Despite a proposed merger that has clouded Compaq Computer Corp.s future, the U.S. Postal Service has left no doubt that it still expects the company to deliver the goods for years to come.
The Houston-based computer maker announced late Thursday that the government agency awarded it a new five-year contract to supply PCs, servers and services, worth bout $1 billion.
The Postal Service has relied on Compaq since 1994 to provide much of its computing needs, buying more than 32,000 servers, 180,000 desktops and 50,000 notebook computers, according to Compaq.
The deal comes one month after Compaqs board of directors announced that the company agreed to be acquired by Hewlett-Packard Co., its longtime rival based in Palo Alto, Calif. U.S. regulators are currently reviewing the merger, which would create the worlds largest PC vendor.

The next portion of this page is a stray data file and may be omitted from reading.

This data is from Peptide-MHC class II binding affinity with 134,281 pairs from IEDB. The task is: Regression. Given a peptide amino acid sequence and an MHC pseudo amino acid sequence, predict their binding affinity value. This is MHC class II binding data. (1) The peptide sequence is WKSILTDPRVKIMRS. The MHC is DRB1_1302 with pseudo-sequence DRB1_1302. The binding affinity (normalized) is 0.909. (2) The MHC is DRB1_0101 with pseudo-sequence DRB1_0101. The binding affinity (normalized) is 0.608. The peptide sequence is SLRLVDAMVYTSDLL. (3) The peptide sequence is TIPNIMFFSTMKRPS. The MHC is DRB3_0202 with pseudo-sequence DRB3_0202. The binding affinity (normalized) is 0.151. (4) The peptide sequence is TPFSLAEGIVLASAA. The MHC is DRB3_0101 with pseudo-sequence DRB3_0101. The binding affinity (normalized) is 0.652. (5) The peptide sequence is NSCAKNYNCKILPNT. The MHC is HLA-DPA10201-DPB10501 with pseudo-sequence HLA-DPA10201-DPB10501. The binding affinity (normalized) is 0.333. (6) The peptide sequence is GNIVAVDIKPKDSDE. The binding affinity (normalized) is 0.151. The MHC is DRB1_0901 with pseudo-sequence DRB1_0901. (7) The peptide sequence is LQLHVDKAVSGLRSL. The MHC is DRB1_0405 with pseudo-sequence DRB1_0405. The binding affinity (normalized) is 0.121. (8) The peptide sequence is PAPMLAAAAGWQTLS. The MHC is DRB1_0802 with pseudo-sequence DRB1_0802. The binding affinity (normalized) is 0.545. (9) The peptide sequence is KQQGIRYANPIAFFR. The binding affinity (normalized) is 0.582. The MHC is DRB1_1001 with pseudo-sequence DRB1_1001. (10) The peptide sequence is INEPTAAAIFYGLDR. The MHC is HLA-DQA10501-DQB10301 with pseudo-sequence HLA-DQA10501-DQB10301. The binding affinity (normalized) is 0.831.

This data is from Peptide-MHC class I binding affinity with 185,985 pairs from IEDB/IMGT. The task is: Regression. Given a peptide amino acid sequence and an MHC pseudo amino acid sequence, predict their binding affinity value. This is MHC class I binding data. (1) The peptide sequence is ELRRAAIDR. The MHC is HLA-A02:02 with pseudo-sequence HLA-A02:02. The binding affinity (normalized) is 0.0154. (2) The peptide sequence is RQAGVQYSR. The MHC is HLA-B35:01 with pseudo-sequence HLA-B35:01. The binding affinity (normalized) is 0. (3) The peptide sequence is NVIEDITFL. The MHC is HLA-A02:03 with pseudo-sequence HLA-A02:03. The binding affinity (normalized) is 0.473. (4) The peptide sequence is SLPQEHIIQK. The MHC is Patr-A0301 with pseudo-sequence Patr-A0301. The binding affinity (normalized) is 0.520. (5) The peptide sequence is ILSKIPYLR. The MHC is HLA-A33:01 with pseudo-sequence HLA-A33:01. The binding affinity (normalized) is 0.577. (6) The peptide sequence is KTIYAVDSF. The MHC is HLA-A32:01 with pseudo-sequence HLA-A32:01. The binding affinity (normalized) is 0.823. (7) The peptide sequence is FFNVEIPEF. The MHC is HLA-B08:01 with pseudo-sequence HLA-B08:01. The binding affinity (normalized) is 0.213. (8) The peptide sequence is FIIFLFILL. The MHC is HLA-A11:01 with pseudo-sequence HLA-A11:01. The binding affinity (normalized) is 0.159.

The contract win is welcomed news for Compaq, which in recent weeks has suffered a series of setbacks as investor skepticism sent its stock price lower and fallout from the Sept. 11 terrorist attacks caused a dramatic drop in sales.
Last week, the computer maker warned that the negative impact from those events as well as other problems would cause the company to post a loss this quarter.
“This is a tremendous contract award,” said Peter Blackmore, executive vice president of worldwide sales and services for Compaq. “A contract of this magnitude validates Compaqs strategy of focusing on integrated solutions that create value for customers.”